Polish prosecutors said Thursday they would not charge an arts student who angered Russia by installing a sculpture of a Soviet soldier raping a pregnant woman in the Baltic port city of Gdansk.
"In the sculptor's behaviour, we saw no sign of inciting racial or national hatred nor desecrating a public place used to commemorate a historic event," Gdansk prosecutors said in a statement.
They said however that arts student Jerzy Bohdan Szumczyk, 26, could face fines for his unauthorised art show once police conclude their probe.
Szumczyk installed the life-sized sculpture Saturday night to Sunday next to a communist-era memorial hailing the Red Army for chasing Nazi forces out of the city in 1945.
Historians say Soviet soldiers raped numerous women during the liberation, though no statistics exist.
"I wanted to show the tragedy of women and the horrors of war," Szumczyk told AFP Wednesday.
The sculpture was only on display for a couple of hours before police removed it on a tip off from a local resident.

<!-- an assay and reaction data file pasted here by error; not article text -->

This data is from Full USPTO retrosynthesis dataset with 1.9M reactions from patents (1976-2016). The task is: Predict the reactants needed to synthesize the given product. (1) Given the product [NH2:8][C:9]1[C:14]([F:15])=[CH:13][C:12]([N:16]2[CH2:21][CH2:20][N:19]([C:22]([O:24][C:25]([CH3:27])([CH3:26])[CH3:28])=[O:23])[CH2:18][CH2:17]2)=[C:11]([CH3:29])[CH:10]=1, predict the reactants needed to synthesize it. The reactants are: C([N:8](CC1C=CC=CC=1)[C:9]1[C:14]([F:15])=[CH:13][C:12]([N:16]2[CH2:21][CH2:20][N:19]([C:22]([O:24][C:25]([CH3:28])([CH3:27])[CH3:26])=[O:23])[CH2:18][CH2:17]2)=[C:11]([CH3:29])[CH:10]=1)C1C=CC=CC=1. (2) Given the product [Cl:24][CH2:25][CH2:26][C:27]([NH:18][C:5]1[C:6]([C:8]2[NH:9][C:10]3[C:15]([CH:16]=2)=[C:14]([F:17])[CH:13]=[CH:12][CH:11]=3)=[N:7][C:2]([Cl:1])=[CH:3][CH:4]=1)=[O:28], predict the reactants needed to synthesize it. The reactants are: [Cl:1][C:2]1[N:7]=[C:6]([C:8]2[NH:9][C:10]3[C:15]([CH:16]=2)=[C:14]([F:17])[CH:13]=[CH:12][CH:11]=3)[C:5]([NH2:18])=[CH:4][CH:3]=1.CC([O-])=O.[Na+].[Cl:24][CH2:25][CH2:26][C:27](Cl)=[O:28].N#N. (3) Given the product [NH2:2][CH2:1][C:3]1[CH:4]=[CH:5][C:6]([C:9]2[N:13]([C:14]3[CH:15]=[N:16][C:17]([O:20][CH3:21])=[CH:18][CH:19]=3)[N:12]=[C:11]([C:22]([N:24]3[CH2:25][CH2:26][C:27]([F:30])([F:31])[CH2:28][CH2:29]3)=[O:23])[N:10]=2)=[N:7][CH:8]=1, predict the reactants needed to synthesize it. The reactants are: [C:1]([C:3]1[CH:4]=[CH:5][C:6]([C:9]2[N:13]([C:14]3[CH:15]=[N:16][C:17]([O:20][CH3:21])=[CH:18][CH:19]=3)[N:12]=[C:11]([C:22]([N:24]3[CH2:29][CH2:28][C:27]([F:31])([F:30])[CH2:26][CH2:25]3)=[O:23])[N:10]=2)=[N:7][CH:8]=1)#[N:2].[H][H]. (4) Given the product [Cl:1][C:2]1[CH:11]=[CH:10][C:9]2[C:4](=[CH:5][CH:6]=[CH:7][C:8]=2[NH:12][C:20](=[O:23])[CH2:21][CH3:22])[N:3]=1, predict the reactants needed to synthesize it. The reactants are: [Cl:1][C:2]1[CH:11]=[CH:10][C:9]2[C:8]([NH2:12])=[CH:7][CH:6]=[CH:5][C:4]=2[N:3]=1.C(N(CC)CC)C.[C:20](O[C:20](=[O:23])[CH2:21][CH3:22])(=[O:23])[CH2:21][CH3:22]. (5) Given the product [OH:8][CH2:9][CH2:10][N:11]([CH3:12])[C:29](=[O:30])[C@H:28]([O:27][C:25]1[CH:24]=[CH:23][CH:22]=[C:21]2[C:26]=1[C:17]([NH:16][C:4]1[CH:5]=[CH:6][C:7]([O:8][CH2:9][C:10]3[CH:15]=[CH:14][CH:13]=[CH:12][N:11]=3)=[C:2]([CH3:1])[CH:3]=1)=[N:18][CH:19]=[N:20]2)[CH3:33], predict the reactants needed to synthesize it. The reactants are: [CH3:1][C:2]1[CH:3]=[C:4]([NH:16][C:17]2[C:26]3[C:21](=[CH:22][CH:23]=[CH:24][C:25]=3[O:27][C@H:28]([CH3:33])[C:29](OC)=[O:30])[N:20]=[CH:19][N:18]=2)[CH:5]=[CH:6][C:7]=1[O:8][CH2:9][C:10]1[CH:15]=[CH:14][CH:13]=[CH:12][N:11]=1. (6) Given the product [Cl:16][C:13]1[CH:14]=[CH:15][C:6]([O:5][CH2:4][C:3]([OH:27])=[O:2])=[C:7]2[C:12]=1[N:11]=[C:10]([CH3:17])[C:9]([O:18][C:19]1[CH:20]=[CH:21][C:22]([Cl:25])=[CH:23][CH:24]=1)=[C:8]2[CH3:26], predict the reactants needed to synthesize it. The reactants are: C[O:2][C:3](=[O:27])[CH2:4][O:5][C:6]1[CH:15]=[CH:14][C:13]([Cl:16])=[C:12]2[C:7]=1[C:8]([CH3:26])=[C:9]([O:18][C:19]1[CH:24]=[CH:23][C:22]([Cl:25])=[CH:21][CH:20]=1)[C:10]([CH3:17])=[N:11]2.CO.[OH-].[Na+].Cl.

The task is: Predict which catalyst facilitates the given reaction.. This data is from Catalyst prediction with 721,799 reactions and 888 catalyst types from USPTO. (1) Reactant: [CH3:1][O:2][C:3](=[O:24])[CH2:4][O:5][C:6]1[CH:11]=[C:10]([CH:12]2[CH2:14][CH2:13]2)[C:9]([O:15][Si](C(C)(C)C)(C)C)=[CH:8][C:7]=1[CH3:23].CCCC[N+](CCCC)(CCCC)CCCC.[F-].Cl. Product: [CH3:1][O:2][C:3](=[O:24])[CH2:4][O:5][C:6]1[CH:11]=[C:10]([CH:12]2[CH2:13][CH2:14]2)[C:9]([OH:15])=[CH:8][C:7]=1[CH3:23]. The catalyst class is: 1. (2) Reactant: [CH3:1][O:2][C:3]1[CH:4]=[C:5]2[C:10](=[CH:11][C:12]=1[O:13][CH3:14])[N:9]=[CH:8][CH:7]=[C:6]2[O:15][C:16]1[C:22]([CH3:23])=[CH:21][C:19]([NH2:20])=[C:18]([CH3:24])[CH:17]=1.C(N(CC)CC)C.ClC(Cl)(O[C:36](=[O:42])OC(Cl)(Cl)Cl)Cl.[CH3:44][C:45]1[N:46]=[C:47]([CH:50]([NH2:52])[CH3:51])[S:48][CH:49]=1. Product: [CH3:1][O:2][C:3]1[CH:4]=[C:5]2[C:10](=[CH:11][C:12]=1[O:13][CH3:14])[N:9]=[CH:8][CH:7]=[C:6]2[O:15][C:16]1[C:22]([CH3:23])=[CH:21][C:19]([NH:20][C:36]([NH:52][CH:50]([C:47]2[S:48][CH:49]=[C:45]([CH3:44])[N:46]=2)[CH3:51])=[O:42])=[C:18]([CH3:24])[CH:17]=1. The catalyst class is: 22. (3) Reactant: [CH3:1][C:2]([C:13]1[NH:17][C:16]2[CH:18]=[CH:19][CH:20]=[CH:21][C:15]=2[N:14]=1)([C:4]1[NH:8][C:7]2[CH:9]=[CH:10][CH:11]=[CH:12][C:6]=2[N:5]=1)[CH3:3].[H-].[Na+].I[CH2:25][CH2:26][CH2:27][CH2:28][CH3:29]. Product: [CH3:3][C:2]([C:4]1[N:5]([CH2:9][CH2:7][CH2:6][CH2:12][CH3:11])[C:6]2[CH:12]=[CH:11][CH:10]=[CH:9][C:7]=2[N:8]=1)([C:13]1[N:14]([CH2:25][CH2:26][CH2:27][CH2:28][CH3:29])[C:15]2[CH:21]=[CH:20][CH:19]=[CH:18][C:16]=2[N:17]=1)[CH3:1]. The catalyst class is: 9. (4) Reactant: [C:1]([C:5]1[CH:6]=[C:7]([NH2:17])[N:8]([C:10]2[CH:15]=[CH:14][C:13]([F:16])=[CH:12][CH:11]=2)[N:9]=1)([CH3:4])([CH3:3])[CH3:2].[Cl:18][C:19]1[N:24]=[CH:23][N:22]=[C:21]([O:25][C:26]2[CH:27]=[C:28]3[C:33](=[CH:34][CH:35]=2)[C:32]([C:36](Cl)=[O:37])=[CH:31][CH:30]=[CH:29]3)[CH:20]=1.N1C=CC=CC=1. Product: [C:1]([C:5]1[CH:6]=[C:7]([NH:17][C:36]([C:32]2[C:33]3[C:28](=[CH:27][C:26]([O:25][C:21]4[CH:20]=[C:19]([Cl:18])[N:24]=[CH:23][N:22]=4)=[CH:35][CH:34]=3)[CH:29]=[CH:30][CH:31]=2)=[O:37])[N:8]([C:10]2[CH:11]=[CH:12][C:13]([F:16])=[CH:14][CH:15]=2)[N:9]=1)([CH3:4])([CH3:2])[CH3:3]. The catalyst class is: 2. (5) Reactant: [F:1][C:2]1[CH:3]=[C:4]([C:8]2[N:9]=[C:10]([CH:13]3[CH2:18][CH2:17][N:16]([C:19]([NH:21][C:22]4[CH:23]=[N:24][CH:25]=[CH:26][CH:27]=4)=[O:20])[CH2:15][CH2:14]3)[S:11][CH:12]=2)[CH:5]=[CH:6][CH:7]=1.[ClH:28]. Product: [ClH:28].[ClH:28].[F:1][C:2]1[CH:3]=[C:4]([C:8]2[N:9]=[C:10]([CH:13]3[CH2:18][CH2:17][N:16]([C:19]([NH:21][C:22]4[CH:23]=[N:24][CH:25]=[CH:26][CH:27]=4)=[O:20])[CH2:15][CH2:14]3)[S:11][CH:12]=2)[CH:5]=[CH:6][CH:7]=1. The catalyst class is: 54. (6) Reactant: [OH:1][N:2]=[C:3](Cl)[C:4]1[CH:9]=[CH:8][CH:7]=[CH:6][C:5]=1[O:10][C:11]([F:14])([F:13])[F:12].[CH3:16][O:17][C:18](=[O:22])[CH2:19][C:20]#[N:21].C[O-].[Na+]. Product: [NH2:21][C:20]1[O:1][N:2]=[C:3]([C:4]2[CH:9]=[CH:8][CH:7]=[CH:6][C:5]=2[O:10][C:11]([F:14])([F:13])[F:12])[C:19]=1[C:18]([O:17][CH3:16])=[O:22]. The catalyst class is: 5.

But Russia's ambassador to Warsaw caught wind of the sculpture and denounced it as "vulgar" and "openly sacrilegious" on the embassy's website.
"I am deeply outraged by a prank of a Gdansk Academy of Arts student whose pseudo-art desecrated the memory of 600,000 Soviet soldiers who died in the fight for Poland's freedom and independence," ambassador Alexander Alekseyev said Tuesday.
Szumczyk said his work was an "an expression of pacifism and a signal for peace" that was not specifically directed against the Red Army memorial.
Such memorials regularly provoke anger in Poland, as they represent not just the city's liberation from the Nazis but also Moscow's half-century reign over Poland during which scores of Poles were killed.
The situation is particularly delicate in Gdansk, which was part of Germany until the end of World War I when it became a free city with mostly German residents. It was occupied by Nazi Germany at the start of World War II.
Most of the women raped by Soviet soldiers in March-April 1945 were German, along with Poles and Russians deported there by the Nazis to work in factories.
Western historians have long written about the atrocities but the subject has never been widely debated in Russia and remains largely taboo.
Stalin and his military commanders are believed to have turned a blind eye to reports of assaults.